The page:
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Yvonne Abraham

New Zealand’s prime minister is the kind of leader every country deserves

New Zealand Prime Minister Jacinda Ardern met with Muslim community leaders in the wake of this month’s massacre at two mosques in Christchurch.DAVE LINTOTT/AFP/Getty Images/File/AFP/Getty Images

Rt. Hon. Jacinda Ardern
260 Tinakori Rd
Wellington, New Zealand

Dear Prime Minister,

Can I come stay there for a little while? Not forever. Just until this awful mess blows over, and the America I knew comes back.

It’s hard to imagine now, but this was once a country where openly mocking asylum-seekers would be unacceptable, even disqualifying, in a president, no matter one’s views on immigration. As would lying right to voters’ faces. And making ignorant, unhinged statements.

But our president did all of that, and more, in a speech in Michigan on Thursday night, and his people ate it up. He made fun of those fleeing violence at the southern border, saying he saw one asylum seeker who “looks like the heavyweight champion of the world,” thereby proving “It’s a big fat con job, folks.” He told the crowd in Grand Rapids that he got them $300 million in funding for the Great Lakes — even though his own budget actually cuts most of the funding. And he went on one of his nonsensical rants, this time about wind-power, a technology he is evidently expert in.

“Windmills. Weeeee. And if it doesn’t blow, you can forget about television for that night,” he said, adding, “I know a lot about wind.”


You weren’t watching, of course, prime minister, because you were busy leading. Around the time President Donald Trump was railing in Michigan, you were in a park in Christchurch, where 20,000 attended a memorial service for the 50 Muslim men, women, and children killed by an Australian white supremacist as they attended Friday prayers two weeks ago.

Your speech was magnificent. The victims, you said “will remain with us forever. They are us.”

“Even the ugliest of viruses can exist in places they are not welcome,” you went on. “Racism exists, but it is not welcome here. An assault on the freedom of any one of us who practices their faith or religion, is not welcome here.”


We used to live in a country where saying such things would be unremarkable in our president, regardless of his party. We used to be able to count on the fact that he would give comfort to the victims of a mass shooting, no matter who they were. That he would not hesitate to publicly and unequivocally condemn white supremacists, and deplore Islamophobia.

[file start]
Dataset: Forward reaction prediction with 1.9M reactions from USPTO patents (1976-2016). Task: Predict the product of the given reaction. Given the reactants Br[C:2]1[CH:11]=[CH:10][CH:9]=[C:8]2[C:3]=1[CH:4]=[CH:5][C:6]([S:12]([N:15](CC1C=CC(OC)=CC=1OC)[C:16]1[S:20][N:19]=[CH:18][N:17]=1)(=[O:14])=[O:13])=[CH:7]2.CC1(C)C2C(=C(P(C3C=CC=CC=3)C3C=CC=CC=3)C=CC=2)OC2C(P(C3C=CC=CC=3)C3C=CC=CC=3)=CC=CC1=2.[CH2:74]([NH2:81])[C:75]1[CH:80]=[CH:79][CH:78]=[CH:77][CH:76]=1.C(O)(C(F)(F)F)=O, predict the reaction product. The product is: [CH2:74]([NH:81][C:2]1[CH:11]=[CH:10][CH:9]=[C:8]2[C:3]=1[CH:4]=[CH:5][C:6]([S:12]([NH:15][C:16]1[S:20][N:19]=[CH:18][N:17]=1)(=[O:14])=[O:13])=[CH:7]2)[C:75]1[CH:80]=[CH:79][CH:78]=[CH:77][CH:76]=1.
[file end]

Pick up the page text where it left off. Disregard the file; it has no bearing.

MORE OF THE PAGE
Not any more. When Trump called you to ask what he could do to help in the wake of the massacre, you said you told him “New Zealand needed sympathy and love for all Muslim communities.” Good luck with that. Hours after the attacks, asked whether white nationalism is a rising threat around the world, Trump replied, “I don’t really.”

The contrast could not be more stark. When your country’s darkest day came, you didn’t just talk. You donned a headscarf and hugged grieving families. You roundly condemned the shooter and refused to say his name. And you enacted a ban on guns like the one used in the attacks.

You are the kind of leader every country deserves. And that includes Australia, where the shooter’s supremacist leanings found fertile soil, tilled by openly bigoted politicians, whose success with voters prefigured our country’s current predicament.


Of course you’re not perfect, prime minister. Who is? But somehow, you managed to be human and a woman, and still win New Zealand’s highest office. How is that possible? More remarkably, you managed to survive having a baby while leading the country, returning to work six weeks after your daughter was born. No big deal, you said: “I am not the first woman to give birth.”

Could such a thing ever happen here? We have multiple brilliant, accomplished, funny, serious, energetic women trying to win the Democratic nomination for president this time around. Any of them would be worlds better than the current occupant of the White House. They have dedicated careers to helping the very voters Trump seduced then betrayed. Yet giant chunks of the electorate won’t be budged from their tin-pot Messiah, or wouldn’t consider a woman as president.

It’s all pretty dispiriting. So I need a little break. A couple years in your lovely land, or maybe six. Just to restore my faith in humanity, not to mention my sanity. Please?

Love, Yvonne.

Globe columnist Yvonne Abraham can be reached at Follow her on Twitter @GlobeAbraham